Today I thought I'd post a quick little tutorial on how I make my Oxalis links. It's a pretty straightforward method that you can use with lots of types of beads and results in a cute little component that can stand alone as a pendant or earrings or link together for a bracelet.
So what does 'oxalis' mean? The word refers to a group of plants sometimes called wood sorrels that I find very charming for their resemblance to clovers.
I have this thing for clovers. Especially four leaf clovers. Over the years I have found hundreds. I have a knack for spotting them, and have learned that where there is one four-leaf, there's a good chance that there are more close by on the same individual clover plant. I've found whole bouquets of 4-leafs in a single day (I had a job that kept me outside a lot).
I have who knows how many pressed between the pages of various notebooks, but I did attempt to mount some for display. I made three 'posters' of them by attaching them to black cardstock with puzzle saver glue.
I've found my share of 5 leafs, too, and the leafiest clover I ever found had eight leaves.
Well, to get to my point, there's a variety of Oxalis called "Iron Cross", and while not a true clover, it sure as hell looks like giant four-leaf clovers! It was this specific plant that inspired my design. There is another neat variety of Oxalis I used to grow called Triangularis that is really neat, too; perhaps someday I'll modify this design as a nod to that plant :)
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Note: this tutorial is protected by an International Creative Commons Attribution-NonCommercial-ShareAlike licence. This means that you are free to post this wherever you like as long as you give proper Attribution (that is, to me, Jet Kosanke, and my website, malfaitluciu.blogspot.com), it may not be used commercially (you're not allowed to make money off it, that is, sell this tutorial to other people for money), and you're free to make changes to it as long as you also share it under these same restrictions (that is, you still give Attribution to me, you don't sell it, and you allow it to be shared freely.) For more information, click the Creative Commons link at the end of the tutorial.
If you're unsure if what you want to do is allowed, just ask me! I'm really pretty laid back about things like this :) I'd rather share my knowledge and discoveries for free so others can learn than charge money for my tutorials. With all that said, on to the good stuff! :)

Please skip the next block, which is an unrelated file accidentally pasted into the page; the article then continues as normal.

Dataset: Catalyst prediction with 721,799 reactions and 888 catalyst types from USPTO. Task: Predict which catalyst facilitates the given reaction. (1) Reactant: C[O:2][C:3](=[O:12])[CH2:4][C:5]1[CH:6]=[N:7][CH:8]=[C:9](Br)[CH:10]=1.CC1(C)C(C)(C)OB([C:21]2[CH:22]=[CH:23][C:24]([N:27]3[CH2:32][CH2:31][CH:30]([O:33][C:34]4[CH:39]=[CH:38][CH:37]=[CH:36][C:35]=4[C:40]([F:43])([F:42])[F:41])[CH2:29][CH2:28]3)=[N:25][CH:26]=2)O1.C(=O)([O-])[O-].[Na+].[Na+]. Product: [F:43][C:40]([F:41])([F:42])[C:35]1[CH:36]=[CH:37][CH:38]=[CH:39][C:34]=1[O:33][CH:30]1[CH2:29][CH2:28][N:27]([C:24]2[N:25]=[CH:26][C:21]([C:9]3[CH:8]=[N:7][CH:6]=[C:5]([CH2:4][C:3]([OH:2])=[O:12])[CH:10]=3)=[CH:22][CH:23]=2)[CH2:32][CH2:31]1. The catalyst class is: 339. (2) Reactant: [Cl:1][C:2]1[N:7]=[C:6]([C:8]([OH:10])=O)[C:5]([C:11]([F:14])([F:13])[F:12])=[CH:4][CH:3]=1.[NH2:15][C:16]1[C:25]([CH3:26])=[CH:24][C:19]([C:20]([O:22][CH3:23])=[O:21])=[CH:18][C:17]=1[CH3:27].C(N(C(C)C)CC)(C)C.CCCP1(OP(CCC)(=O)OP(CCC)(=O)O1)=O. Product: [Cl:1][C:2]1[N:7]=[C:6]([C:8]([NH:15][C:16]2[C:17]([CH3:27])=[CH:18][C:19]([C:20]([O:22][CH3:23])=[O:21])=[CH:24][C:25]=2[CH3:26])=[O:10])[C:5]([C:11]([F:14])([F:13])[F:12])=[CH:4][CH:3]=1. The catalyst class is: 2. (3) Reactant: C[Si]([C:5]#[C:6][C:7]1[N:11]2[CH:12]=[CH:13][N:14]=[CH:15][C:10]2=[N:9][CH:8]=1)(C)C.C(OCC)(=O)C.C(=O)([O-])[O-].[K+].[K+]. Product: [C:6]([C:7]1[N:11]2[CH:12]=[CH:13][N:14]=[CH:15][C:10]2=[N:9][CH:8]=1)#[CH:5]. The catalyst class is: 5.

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This tutorial uses 8mm beads and 26 gauge dead soft wire. However, you can adapt this tutorial to work with just about any size bead and any gauge wire. You will need one scrap piece of 20 gauge wire a couple inches long (4 inches or longer is best)
First, cut four pieces of 26 gauge wire, each 11 inches long.
Start coiling your 26 gauge wire around your scrap piece of 20 gauge wire, leaving a little tail for leverage when coiling.
Keep coiling until your coil is one inch long. Do this with all four pieces of 26 gauge wire.
Slide your coil off the piece of 20 gauge wire and snip off the ends of the coil with your cutters so you're left with smooth coiled ends.
After you're done, you should have four cute little one-inch long coils like this one.
Cut a piece of 26 gauge wire 8 inches long and string four of your beads on it (don't these look like peas? haha)
Pass one end of the wire back through the first bead and pull it through, forming a loop, and pull tight so the beads snug up against each other. Leave a bit of a tail at the other end of the wire.
Take one of the coils you made earlier and string it onto the long end of the wire.
Pass the wire you strung the coil onto back through the same bead and pull all the way through so the coil loops over the bead.
I didn't take a photo of this (oops), but the next step is to thread the wire you just pulled through the bead through the next bead in the loop. So in the photo above, the next step would be to thread the wire through the bead on the right, to set it up for the next coil to be added.
Continue stringing on your coils and passing the wire though the beads until each bead has it's own 'leaf'. At the end, you'll end up with two wires sticking out next to each other. At this point, you want to wrap each wire end around the little 'bridge' of wire between the two beads the wire ends are coming out of a couple of times, then snip off the excess. You'll end up with something like what's shown below:
And with that, you're done! You can shape the 'leaves' a bit with your fingers a bit to get them into a pleasant looking form. From here you can add a jump ring and string it on a chain, or make another to form earrings, or do whatever you like!
If you create something using this tutorial, I'd love to see it! Email me photos of your work (with a link to your blog if you have one) to email@example.com - I'd like to create a gallery page on my blog featuring your creations made using this tutorial (or any of my tutorials) with a link back to your blog, too :) Don't be shy, let me show off your work! :)
￼Oxalis Links Tutorial by Jet Kosanke is licensed under a Creative Commons Attribution-NonCommercial-ShareAlike 3.0 Unported License
'Til Next Time!